This novel was a fascinating look into the war from the eyes of an anthropologist and historian. I learned about it from an angle very different from anything else I have read. But it also was captivating for another reason. It helped me to better understand the world from which many of our birthmothers come. As I was reading the early parts of the book where people were forced to work in the treacherous fincas, I could not help but to analogize this experience with that of my daughter?s birthmom, who also works the fincas. When I started thinking about the timeframe and her age, I realized that she may have lived through some of the terror that the people of Santa Maria Tzeja did.
So I?d highly recommend this book to anyone looking to better understand the socio-political environment in Guatemala, its recent history, and what led to the country it is today. This is not a book that goes into detail about US intervention, the cold war, or the politics of the war. Because, as is so often the case in war, most of the people impacted by the war were not interested in these things, they only wanted some land to grow corn and feed their families. It?s a pretty quick read, and once you get into it, you won?t want to put the book down.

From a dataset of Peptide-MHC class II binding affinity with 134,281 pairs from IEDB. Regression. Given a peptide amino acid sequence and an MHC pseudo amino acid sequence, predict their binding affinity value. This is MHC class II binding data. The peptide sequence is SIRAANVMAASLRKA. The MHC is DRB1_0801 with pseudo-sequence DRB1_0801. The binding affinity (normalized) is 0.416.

If any of you have other Guatemala or adoption related books that you?d like to review on Guatadopt, please send them my way. I?m not promising to read them and write the review myself, I just mean for you to write it and we?ll try to get it on the site.
Based on a discussion of books (lists and personal emails)....I just ordered these two books. I have long suspected that US and UN organizations tend to make blanket assumptions on how to solve a problem in other countries without much thought to the consequences. A few years ago, I did a little international travel which was an eye opener....as my Algebra teacher would have said: You have to work through the ENTIRE equation.